Creativity is constantly evolving, and social media, a relatively recent development, has democratized the creative process in a way that would not have been possible even 10 years ago. Everything around us has become a canvas for expression, from the clothes we wear to the images we post online. With the barriers to create and share content so low, too many have converted to conformity and forgotten about the creative potential of the internet. In an endless pursuit of likes and followers, we have created a vacuum of sameness that creatives are finding it hard to escape from. Now, opportunity lies in taking risks. To break free from the noise, brands and creators will need to look beyond engagement metrics and focus on the art of creating original, unique content.

The recent rise of TikTok supports this push for more creativity. Gen Z, the most digitally connected generation yet, is using the platform for artistic expression and to shed new light on important issues like mental health and climate change. Feroza Aziz, a 17-year-old from New Jersey, went viral last November after posting a TikTok masked as a “makeup tutorial,” in which Aziz stops after curling her eyelashes to discuss the Uighur crisis in China. At just 16, Em Odesser also took a creative approach to activism with the creation of Teen Eye Magazine, an online publication run completely by and for creators under the age of 19.

The drive for innovation and rally around sustainability is helping push the boundaries of creativity as we know it. A more sustainable future depends on using what already exists to create something new. Faced with this challenge, companies like Evrnu are finding innovative ways to reuse resources that are already in circulation. Artist Gregg Moore approaches concerns over sustainable food consumption by using the waste bone of the cows to create elegant tableware for Blue Hill at Stone Barns.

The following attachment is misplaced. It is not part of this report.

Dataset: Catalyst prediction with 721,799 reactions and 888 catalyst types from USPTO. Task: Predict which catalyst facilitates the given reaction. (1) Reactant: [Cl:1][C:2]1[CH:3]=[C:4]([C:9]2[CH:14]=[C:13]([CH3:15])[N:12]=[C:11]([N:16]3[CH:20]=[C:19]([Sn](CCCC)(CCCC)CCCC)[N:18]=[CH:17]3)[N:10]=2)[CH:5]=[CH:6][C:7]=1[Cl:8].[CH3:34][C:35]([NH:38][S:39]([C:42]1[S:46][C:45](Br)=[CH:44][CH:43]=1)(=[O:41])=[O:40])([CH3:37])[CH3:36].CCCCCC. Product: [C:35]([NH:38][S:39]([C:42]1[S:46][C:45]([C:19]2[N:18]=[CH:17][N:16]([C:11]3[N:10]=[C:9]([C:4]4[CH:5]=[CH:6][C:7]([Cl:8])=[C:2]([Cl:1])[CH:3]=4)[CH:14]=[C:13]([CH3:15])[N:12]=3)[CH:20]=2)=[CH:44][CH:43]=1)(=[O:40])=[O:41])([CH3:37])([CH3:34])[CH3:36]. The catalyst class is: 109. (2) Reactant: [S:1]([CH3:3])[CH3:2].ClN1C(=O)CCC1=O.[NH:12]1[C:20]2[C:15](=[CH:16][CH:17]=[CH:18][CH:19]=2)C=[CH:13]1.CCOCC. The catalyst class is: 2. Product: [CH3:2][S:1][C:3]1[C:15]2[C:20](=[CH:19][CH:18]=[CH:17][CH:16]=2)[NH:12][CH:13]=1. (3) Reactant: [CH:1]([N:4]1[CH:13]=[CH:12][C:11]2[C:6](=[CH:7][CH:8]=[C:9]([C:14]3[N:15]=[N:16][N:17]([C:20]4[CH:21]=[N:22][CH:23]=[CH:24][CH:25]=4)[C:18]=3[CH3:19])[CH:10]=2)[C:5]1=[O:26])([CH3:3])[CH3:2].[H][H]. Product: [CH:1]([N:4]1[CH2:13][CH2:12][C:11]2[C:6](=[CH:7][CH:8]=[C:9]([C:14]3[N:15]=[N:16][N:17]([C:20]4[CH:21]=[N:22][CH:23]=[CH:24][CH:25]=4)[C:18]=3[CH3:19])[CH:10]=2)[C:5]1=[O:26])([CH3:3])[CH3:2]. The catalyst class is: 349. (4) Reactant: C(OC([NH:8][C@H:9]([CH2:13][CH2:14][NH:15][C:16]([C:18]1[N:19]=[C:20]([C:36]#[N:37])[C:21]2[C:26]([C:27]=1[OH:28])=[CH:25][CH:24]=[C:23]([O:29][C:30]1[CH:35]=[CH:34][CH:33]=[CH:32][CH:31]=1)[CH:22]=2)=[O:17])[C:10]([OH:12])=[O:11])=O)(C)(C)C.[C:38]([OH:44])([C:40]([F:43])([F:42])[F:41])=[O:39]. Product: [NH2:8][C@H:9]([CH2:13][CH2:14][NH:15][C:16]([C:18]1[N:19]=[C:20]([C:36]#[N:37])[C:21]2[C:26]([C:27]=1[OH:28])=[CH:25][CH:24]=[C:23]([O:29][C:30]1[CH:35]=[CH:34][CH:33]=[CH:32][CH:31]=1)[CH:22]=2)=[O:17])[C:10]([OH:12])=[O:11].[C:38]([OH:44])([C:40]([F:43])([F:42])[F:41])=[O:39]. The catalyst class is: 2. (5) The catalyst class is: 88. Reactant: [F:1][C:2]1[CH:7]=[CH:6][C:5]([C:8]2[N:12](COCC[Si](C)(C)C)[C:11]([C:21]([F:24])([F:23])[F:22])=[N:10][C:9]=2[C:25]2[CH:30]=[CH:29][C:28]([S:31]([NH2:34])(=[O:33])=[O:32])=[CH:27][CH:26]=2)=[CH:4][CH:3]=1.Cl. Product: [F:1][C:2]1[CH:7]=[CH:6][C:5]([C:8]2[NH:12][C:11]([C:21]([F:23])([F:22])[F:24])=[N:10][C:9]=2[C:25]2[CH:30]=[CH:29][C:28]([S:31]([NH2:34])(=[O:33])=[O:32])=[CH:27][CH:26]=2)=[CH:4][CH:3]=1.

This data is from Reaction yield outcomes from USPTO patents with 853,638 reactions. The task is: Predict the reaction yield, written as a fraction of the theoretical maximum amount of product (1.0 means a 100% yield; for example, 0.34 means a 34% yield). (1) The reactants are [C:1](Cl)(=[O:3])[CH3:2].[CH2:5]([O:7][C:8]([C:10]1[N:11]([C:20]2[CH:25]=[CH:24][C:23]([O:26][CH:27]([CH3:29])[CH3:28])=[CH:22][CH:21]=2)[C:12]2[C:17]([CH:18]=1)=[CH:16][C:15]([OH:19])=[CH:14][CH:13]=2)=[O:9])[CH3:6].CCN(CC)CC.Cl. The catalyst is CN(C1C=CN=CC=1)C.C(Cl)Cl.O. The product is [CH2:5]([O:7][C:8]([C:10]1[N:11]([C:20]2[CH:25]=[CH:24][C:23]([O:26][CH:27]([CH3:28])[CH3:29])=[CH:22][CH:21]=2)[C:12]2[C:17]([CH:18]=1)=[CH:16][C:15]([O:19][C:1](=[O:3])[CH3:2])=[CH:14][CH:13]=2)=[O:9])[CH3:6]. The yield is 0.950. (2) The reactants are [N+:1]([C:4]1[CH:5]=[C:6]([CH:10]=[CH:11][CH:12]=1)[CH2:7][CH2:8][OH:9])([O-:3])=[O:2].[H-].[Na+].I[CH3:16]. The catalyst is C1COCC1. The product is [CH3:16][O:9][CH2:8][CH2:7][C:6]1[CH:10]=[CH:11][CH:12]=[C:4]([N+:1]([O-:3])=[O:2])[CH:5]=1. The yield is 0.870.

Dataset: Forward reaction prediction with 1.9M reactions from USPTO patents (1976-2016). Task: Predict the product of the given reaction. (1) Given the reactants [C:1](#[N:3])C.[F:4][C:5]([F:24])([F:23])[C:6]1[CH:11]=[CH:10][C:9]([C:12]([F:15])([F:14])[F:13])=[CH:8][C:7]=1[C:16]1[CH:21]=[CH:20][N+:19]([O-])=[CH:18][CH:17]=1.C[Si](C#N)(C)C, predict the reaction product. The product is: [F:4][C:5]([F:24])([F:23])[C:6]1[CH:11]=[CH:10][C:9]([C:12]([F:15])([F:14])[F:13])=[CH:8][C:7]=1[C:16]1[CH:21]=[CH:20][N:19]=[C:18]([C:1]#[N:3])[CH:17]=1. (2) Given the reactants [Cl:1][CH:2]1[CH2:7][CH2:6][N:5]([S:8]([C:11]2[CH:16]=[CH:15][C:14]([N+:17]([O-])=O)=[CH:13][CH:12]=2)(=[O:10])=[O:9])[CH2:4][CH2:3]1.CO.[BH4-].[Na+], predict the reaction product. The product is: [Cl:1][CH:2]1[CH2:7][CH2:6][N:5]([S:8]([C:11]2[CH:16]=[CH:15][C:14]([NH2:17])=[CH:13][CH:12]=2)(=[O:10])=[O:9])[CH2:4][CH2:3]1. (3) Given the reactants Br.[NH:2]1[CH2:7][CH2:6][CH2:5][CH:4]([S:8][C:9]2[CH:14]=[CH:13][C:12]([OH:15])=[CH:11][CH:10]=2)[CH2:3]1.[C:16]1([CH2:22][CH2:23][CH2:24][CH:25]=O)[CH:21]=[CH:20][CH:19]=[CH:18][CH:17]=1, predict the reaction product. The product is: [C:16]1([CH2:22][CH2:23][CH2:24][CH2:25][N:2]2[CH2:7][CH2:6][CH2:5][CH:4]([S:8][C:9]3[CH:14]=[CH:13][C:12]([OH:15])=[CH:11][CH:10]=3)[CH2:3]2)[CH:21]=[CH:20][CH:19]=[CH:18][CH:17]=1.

True innovation and creativity lie at the intersection of disciplines, industries, and cultures. A new class of AI artists is redefining what it means to be creative in the digital age. At the same time, artist-in-residence programs at science and tech companies, like Integral Molecular in Philadelphia, are facilitating the creativity needed to solve some of the world’s most complex problems. By thinking outside of the box that they created for themselves, brands will be able to access ideas and connect with consumers that were otherwise out of reach. The future of creativity lies in cross-disciplinary collaboration.

  1. The Golden Era

Since its inception, social media and other digital tools have enhanced the creativity of future generations, giving them a powerful voice and the ability to build communities around their creations. At the same time, the unyielding demand for more content and desire for likes has homogenized what was once a diverse landscape of self-expression. Brands and creators will need to look beyond engagement metrics and focus on the art of creating original content in order to find success in an increasingly competitive marketplace.

2. Artful Design

The line between art and fashion is blurring as designers find new ways to connect with consumers through mixed disciplines. Supported by the slow living and craft movements, there’s an increased demand for garments that double as handcrafted works of art.

3. New Normality

More than 2 billion tons of waste is produced each year and resources are finite. Creatives are now faced with the challenge of making things out of what already exists in the world. A more sustainable fashion industry depends on finding innovative ways to reuse resources that are already in circulation and reframing the way we value our garments.

4. Uncharted Territory

Technological advancements are creating new opportunities for creative exploration, while creatives drive scientific innovation like never before. Opportunities for exploration are endless as we look toward a future of space travel, deep ocean discovery, medical advancements, and sustainable solutions.

Macro Trend Creativity


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